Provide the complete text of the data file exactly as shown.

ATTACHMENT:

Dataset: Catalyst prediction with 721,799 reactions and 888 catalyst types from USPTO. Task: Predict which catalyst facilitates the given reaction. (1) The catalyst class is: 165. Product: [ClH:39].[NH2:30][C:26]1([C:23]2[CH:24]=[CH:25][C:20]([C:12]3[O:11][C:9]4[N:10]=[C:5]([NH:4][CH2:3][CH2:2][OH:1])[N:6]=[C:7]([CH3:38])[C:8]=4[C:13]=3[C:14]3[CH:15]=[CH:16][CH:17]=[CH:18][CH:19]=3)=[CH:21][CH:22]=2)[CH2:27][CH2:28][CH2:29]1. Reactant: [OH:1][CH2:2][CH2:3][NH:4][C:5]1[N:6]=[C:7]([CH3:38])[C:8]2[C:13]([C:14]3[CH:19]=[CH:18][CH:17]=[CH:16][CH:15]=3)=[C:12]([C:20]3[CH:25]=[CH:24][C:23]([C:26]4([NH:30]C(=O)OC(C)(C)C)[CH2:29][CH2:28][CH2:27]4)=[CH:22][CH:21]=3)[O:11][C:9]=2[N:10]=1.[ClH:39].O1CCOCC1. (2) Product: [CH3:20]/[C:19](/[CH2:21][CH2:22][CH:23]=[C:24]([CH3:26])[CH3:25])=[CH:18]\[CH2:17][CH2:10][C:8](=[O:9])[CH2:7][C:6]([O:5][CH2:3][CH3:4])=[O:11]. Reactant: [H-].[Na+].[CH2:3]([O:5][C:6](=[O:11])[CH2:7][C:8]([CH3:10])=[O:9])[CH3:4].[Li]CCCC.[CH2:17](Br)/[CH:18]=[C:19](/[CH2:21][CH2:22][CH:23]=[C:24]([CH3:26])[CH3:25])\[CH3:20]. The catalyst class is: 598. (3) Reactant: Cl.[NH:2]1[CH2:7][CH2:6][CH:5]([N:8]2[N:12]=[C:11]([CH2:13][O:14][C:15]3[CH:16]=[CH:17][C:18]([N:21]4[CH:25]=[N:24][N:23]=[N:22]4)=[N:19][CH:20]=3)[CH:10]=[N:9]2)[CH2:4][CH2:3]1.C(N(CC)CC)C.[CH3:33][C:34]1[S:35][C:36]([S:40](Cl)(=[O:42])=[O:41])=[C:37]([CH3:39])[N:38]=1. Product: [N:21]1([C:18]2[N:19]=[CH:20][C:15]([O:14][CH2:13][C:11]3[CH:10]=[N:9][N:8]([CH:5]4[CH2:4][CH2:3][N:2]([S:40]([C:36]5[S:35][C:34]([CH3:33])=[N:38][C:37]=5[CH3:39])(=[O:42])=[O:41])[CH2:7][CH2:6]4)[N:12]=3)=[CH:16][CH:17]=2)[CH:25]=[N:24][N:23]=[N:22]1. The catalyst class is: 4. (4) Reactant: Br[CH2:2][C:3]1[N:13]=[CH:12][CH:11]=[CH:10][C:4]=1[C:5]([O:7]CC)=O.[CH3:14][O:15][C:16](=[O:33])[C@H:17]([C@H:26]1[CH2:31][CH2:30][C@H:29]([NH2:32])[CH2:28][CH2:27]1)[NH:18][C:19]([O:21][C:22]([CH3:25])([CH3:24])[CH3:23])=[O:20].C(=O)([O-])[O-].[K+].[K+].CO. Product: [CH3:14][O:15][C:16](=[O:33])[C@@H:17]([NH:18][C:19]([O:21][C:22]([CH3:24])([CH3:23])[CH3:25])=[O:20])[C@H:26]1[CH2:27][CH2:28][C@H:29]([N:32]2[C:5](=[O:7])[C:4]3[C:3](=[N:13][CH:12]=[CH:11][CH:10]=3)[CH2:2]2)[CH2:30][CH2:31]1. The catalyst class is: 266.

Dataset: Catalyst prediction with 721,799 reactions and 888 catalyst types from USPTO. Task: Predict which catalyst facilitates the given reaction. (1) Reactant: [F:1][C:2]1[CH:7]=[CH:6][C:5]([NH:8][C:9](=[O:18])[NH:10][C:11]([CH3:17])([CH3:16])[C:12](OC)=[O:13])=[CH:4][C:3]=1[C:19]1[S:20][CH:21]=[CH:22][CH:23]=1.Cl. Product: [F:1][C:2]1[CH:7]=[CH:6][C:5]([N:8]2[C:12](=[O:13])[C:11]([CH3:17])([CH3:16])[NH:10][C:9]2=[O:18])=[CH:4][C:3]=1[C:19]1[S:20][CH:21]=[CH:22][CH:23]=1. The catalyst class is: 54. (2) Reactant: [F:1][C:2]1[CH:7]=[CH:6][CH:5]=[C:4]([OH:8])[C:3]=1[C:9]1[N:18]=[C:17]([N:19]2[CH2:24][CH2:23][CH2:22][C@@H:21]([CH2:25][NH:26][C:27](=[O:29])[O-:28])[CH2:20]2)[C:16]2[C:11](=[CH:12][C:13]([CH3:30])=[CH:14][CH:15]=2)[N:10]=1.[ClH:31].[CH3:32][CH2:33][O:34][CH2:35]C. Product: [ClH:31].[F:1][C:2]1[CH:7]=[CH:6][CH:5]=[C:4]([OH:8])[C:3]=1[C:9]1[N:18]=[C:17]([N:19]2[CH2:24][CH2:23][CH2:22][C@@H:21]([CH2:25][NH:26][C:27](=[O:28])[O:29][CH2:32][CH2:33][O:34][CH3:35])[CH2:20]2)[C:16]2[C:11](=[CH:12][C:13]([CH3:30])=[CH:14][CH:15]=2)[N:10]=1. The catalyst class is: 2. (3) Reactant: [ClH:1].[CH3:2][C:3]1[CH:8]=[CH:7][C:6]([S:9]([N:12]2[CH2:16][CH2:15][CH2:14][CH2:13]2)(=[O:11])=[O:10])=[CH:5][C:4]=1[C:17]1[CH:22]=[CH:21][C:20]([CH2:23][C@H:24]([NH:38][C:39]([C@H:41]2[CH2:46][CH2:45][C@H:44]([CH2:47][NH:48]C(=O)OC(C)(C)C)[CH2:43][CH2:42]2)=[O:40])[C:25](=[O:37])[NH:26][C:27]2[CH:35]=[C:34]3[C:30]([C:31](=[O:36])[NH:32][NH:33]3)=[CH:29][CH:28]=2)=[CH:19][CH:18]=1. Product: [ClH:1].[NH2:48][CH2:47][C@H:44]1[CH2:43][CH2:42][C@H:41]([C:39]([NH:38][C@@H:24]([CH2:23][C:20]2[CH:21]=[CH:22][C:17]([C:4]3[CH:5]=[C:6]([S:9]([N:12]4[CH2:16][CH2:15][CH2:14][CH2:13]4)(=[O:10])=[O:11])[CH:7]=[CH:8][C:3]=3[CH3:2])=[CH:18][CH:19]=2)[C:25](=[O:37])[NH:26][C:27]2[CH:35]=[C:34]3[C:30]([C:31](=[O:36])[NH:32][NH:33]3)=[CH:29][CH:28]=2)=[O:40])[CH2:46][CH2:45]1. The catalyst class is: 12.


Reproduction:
Dataset: Catalyst prediction with 721,799 reactions and 888 catalyst types from USPTO. Task: Predict which catalyst facilitates the given reaction. (1) The catalyst class is: 165. Product: [ClH:39].[NH2:30][C:26]1([C:23]2[CH:24]=[CH:25][C:20]([C:12]3[O:11][C:9]4[N:10]=[C:5]([NH:4][CH2:3][CH2:2][OH:1])[N:6]=[C:7]([CH3:38])[C:8]=4[C:13]=3[C:14]3[CH:15]=[CH:16][CH:17]=[CH:18][CH:19]=3)=[CH:21][CH:22]=2)[CH2:27][CH2:28][CH2:29]1. Reactant: [OH:1][CH2:2][CH2:3][NH:4][C:5]1[N:6]=[C:7]([CH3:38])[C:8]2[C:13]([C:14]3[CH:19]=[CH:18][CH:17]=[CH:16][CH:15]=3)=[C:12]([C:20]3[CH:25]=[CH:24][C:23]([C:26]4([NH:30]C(=O)OC(C)(C)C)[CH2:29][CH2:28][CH2:27]4)=[CH:22][CH:21]=3)[O:11][C:9]=2[N:10]=1.[ClH:39].O1CCOCC1. (2) Product: [CH3:20]/[C:19](/[CH2:21][CH2:22][CH:23]=[C:24]([CH3:26])[CH3:25])=[CH:18]\[CH2:17][CH2:10][C:8](=[O:9])[CH2:7][C:6]([O:5][CH2:3][CH3:4])=[O:11]. Reactant: [H-].[Na+].[CH2:3]([O:5][C:6](=[O:11])[CH2:7][C:8]([CH3:10])=[O:9])[CH3:4].[Li]CCCC.[CH2:17](Br)/[CH:18]=[C:19](/[CH2:21][CH2:22][CH:23]=[C:24]([CH3:26])[CH3:25])\[CH3:20]. The catalyst class is: 598. (3) Reactant: Cl.[NH:2]1[CH2:7][CH2:6][CH:5]([N:8]2[N:12]=[C:11]([CH2:13][O:14][C:15]3[CH:16]=[CH:17][C:18]([N:21]4[CH:25]=[N:24][N:23]=[N:22]4)=[N:19][CH:20]=3)[CH:10]=[N:9]2)[CH2:4][CH2:3]1.C(N(CC)CC)C.[CH3:33][C:34]1[S:35][C:36]([S:40](Cl)(=[O:42])=[O:41])=[C:37]([CH3:39])[N:38]=1. Product: [N:21]1([C:18]2[N:19]=[CH:20][C:15]([O:14][CH2:13][C:11]3[CH:10]=[N:9][N:8]([CH:5]4[CH2:4][CH2:3][N:2]([S:40]([C:36]5[S:35][C:34]([CH3:33])=[N:38][C:37]=5[CH3:39])(=[O:42])=[O:41])[CH2:7][CH2:6]4)[N:12]=3)=[CH:16][CH:17]=2)[CH:25]=[N:24][N:23]=[N:22]1. The catalyst class is: 4. (4) Reactant: Br[CH2:2][C:3]1[N:13]=[CH:12][CH:11]=[CH:10][C:4]=1[C:5]([O:7]CC)=O.[CH3:14][O:15][C:16](=[O:33])[C@H:17]([C@H:26]1[CH2:31][CH2:30][C@H:29]([NH2:32])[CH2:28][CH2:27]1)[NH:18][C:19]([O:21][C:22]([CH3:25])([CH3:24])[CH3:23])=[O:20].C(=O)([O-])[O-].[K+].[K+].CO. Product: [CH3:14][O:15][C:16](=[O:33])[C@@H:17]([NH:18][C:19]([O:21][C:22]([CH3:24])([CH3:23])[CH3:25])=[O:20])[C@H:26]1[CH2:27][CH2:28][C@H:29]([N:32]2[C:5](=[O:7])[C:4]3[C:3](=[N:13][CH:12]=[CH:11][CH:10]=3)[CH2:2]2)[CH2:30][CH2:31]1. The catalyst class is: 266.

Dataset: Catalyst prediction with 721,799 reactions and 888 catalyst types from USPTO. Task: Predict which catalyst facilitates the given reaction. (1) Reactant: [F:1][C:2]1[CH:7]=[CH:6][C:5]([NH:8][C:9](=[O:18])[NH:10][C:11]([CH3:17])([CH3:16])[C:12](OC)=[O:13])=[CH:4][C:3]=1[C:19]1[S:20][CH:21]=[CH:22][CH:23]=1.Cl. Product: [F:1][C:2]1[CH:7]=[CH:6][C:5]([N:8]2[C:12](=[O:13])[C:11]([CH3:17])([CH3:16])[NH:10][C:9]2=[O:18])=[CH:4][C:3]=1[C:19]1[S:20][CH:21]=[CH:22][CH:23]=1. The catalyst class is: 54. (2) Reactant: [F:1][C:2]1[CH:7]=[CH:6][CH:5]=[C:4]([OH:8])[C:3]=1[C:9]1[N:18]=[C:17]([N:19]2[CH2:24][CH2:23][CH2:22][C@@H:21]([CH2:25][NH:26][C:27](=[O:29])[O-:28])[CH2:20]2)[C:16]2[C:11](=[CH:12][C:13]([CH3:30])=[CH:14][CH:15]=2)[N:10]=1.[ClH:31].[CH3:32][CH2:33][O:34][CH2:35]C. Product: [ClH:31].[F:1][C:2]1[CH:7]=[CH:6][CH:5]=[C:4]([OH:8])[C:3]=1[C:9]1[N:18]=[C:17]([N:19]2[CH2:24][CH2:23][CH2:22][C@@H:21]([CH2:25][NH:26][C:27](=[O:28])[O:29][CH2:32][CH2:33][O:34][CH3:35])[CH2:20]2)[C:16]2[C:11](=[CH:12][C:13]([CH3:30])=[CH:14][CH:15]=2)[N:10]=1. The catalyst class is: 2. (3) Reactant: [ClH:1].[CH3:2][C:3]1[CH:8]=[CH:7][C:6]([S:9]([N:12]2[CH2:16][CH2:15][CH2:14][CH2:13]2)(=[O:11])=[O:10])=[CH:5][C:4]=1[C:17]1[CH:22]=[CH:21][C:20]([CH2:23][C@H:24]([NH:38][C:39]([C@H:41]2[CH2:46][CH2:45][C@H:44]([CH2:47][NH:48]C(=O)OC(C)(C)C)[CH2:43][CH2:42]2)=[O:40])[C:25](=[O:37])[NH:26][C:27]2[CH:35]=[C:34]3[C:30]([C:31](=[O:36])[NH:32][NH:33]3)=[CH:29][CH:28]=2)=[CH:19][CH:18]=1. Product: [ClH:1].[NH2:48][CH2:47][C@H:44]1[CH2:43][CH2:42][C@H:41]([C:39]([NH:38][C@@H:24]([CH2:23][C:20]2[CH:21]=[CH:22][C:17]([C:4]3[CH:5]=[C:6]([S:9]([N:12]4[CH2:16][CH2:15][CH2:14][CH2:13]4)(=[O:10])=[O:11])[CH:7]=[CH:8][C:3]=3[CH3:2])=[CH:18][CH:19]=2)[C:25](=[O:37])[NH:26][C:27]2[CH:35]=[C:34]3[C:30]([C:31](=[O:36])[NH:32][NH:33]3)=[CH:29][CH:28]=2)=[O:40])[CH2:46][CH2:45]1. The catalyst class is: 12.